The uses of low C cast steels include important castings for the railways. Some castings for the automotive industry are produced from this category of steel, examples are annealing boxes, annealing bottoms, and hot metal ladles. Low C steel castings are also produced for case carburizing, by which process, the castings are given a hard, wear-resistant exterior while retaining a tough, ductile core. The magnetic properties of this category of steel make it useful in the production of electrical equipment. Free-machining cast steels containing 0.08 % to 0.3 % S are also produced in low C steel grades.
Medium C cast steels
The medium C grades of cast steel contain 0.2 % to 0.5 % C and represent the bulk of steel casting production. In addition to C, they contain 0.5 % to 1.5 % Mn, 0.05 % maximum P, 0.06 % maximum S, and 0.35 % to 0.8 % Si. The mechanical properties at room temperature of cast steels containing from 0.20 % to 0.5 % C are included in Fig 1. Steels in this C range are always heat treated which relieves casting strains, refines the as-cast structure, and improves the ductility of the steel.
Unlike low C steel castings, when medium C steel castings are fully annealed, it is possible to increase the yield strength, the reduction of area, and the elongation over the entire range, compared to as-cast properties (Fig 3). This increase is pronounced for steel with a C content between 0.25 % and 0.5 %. The hardness and tensile strength can be expected to fall off slightly following full annealing. A very large proportion of steel castings of this grade are given a normalizing treatment, followed by a tempering treatment. The improvement in mechanical properties of medium C cast steel which can be expected after normalizing or normalizing and tempering is shown in Fig 1.
Fig 3 Effect of annealing on the mechanical properties of medium C steel castings
If the design of a casting is suitable for liquid quenching, further improvements are possible in the mechanical properties. In fact, to develop mechanical properties to the fullest degree, steel castings are to be heat treated by liquid quenching and tempering. Commercial procedure calls for tempering to obtain the desired strength level. Tempering temperatures of 650 deg C to 705 deg C are normally used to get higher ductility and impact properties.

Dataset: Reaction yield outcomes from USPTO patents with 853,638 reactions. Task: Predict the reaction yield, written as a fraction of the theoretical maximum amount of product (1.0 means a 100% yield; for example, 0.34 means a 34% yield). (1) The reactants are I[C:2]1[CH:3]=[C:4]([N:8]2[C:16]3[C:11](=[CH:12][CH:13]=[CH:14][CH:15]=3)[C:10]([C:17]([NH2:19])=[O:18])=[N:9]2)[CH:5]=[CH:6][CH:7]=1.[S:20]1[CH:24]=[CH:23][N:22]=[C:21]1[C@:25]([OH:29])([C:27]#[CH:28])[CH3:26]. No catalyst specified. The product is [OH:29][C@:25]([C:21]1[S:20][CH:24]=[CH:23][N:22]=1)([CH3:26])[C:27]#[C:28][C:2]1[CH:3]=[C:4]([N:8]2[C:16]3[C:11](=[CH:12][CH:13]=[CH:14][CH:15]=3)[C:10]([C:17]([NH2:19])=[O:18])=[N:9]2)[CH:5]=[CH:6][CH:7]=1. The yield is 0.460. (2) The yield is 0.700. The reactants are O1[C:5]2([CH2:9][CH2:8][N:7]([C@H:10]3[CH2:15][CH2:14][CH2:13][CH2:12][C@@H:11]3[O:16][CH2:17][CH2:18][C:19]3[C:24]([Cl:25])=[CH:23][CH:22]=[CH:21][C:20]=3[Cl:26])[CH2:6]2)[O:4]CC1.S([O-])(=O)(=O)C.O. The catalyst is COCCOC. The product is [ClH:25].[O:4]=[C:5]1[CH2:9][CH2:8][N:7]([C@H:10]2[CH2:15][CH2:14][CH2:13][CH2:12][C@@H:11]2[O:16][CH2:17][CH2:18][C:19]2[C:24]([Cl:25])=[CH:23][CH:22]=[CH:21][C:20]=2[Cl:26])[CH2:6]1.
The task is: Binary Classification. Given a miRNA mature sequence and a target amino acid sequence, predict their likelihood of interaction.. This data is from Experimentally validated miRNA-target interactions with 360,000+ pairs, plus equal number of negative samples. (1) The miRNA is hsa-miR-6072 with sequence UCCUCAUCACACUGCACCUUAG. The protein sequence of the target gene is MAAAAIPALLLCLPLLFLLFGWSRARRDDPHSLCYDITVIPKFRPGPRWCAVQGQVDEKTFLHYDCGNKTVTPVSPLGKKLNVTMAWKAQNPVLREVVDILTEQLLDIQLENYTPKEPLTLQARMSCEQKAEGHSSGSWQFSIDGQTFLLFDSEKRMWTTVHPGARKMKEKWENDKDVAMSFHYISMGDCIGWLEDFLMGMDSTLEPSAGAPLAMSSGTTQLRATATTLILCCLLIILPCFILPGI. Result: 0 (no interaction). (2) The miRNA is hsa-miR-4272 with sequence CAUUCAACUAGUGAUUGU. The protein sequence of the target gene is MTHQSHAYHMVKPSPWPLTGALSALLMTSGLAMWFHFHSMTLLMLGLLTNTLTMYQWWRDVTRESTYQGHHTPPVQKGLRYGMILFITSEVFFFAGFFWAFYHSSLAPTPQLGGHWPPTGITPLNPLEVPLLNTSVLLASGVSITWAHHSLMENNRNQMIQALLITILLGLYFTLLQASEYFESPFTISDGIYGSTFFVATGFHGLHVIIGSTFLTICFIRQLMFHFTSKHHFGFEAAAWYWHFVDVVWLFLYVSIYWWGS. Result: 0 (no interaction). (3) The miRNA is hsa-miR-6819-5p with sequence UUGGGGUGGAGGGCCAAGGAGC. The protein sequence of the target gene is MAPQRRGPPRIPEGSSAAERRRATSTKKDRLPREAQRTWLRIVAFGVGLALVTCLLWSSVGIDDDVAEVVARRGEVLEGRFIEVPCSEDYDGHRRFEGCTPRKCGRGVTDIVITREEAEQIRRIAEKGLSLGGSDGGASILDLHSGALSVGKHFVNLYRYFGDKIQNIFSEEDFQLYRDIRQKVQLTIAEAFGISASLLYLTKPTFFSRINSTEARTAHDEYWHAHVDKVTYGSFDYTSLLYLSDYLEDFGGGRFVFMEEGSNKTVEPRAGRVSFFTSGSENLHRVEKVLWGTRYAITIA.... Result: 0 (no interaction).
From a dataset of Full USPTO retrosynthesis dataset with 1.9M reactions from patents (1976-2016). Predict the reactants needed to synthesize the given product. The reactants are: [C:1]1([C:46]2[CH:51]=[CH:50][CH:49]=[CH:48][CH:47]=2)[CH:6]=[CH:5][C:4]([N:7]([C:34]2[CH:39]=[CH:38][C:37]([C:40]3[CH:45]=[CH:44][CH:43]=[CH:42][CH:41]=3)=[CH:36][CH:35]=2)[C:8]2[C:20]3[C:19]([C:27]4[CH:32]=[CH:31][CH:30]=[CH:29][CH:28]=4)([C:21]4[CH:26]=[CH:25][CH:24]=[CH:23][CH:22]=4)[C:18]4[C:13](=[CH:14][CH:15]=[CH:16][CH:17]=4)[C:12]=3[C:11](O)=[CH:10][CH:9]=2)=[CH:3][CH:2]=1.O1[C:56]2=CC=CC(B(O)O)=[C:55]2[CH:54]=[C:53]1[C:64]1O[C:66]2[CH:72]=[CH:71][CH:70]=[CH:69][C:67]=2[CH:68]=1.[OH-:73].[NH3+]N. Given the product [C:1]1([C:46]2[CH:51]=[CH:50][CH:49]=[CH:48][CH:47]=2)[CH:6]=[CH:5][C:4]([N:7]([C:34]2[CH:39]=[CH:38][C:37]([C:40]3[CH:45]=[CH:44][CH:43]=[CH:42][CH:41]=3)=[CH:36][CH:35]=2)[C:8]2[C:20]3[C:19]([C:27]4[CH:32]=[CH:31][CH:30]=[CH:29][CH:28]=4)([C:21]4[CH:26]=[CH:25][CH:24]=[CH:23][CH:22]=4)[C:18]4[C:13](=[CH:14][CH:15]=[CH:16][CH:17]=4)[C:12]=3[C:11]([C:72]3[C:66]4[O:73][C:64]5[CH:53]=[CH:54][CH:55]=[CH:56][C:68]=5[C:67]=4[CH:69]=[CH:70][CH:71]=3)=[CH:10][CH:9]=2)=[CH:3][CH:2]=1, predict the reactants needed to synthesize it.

High C cast steels
Cast steels containing more than 0.5 % C are classified as high C cast steels. This grade also contains 0.5 % to 1.5 % Mn, 0.05 % maximum P, 0.05 % maximum S, and 0.35 % to 0.7 % Si. The mechanical properties of high C steels at room temperature are shown in Fig 1. High C cast steels are frequently fully annealed. Sometimes, a normalizing and tempering treatment is given, and for certain applications an oil quenching and tempering treatment can be applied.
The microstructure of high C cast steel is controlled by the heat treatment. C also has a marked influence, as an example, giving 100 % pearlitic structure at eutectoid composition (around 0.83 % C). Higher proportions of C than eutectoid composition increases the pro-eutectoid cementite, which is detrimental to the casting if it forms a network at the grain boundaries because of improper heat treatment (for example, slow cooling from above the Acm temperature). Faster cooling prevents the formation of this network and, hence, improves the properties.
Low alloy cast steels
Low alloy cast steels contain a total alloy content of less than 8 %. These steels have been developed and used extensively for meeting special requirements which cannot be normally met by ordinary plain C steels with low hardenability. The addition of alloys to plain C steel castings can be made for any of several reasons, such as to provide higher hardenability, increased wear resistance, higher impact resistance at increased strength, good machinability even at higher hardness, higher strength at high and low temperatures, and better resistance to corrosion and oxidation than the plain C steel castings. These steel castings are produced to meet tensile strength requirements of 485 MPa to 1,380 MPa together with some of the above special requirements.
Alloy cast steels are used in machine tools, high speed transportation units, steam turbines, valves and fittings, pulp and paper machinery, refinery equipment, rayon machinery, as well as railway, automotive, excavating, and chemical processing equipment, and various types of marine equipment. These steels are also used in the aeronautics application.
Low alloy cast steels can be divided into two classes according to their use. These classes are (i) those used for structural parts of increased strength, hardenability, and toughness, and (ii) those resistant to wear, abrasion, or corrosive attack under low temperature or high temperature service conditions. There can be no sharp distinction between the two classes since many steels serve in both the areas.
The present trend toward decreasing weight through the use of high strength materials in lighter sections has had a marked effect on the development of low alloy cast steels. Low alloys grades of several families, are capable of producing mechanical properties with a yield strength 50 % higher and a tensile strength 40 % higher than C steels, with a ductility and impact resistance at least equal to unalloyed steels. Some 75 to 100 combinations of the available alloying materials have been regularly or occasionally used. It is doubtful that this many variations in composition are necessary or economical.
Types of low alloy steels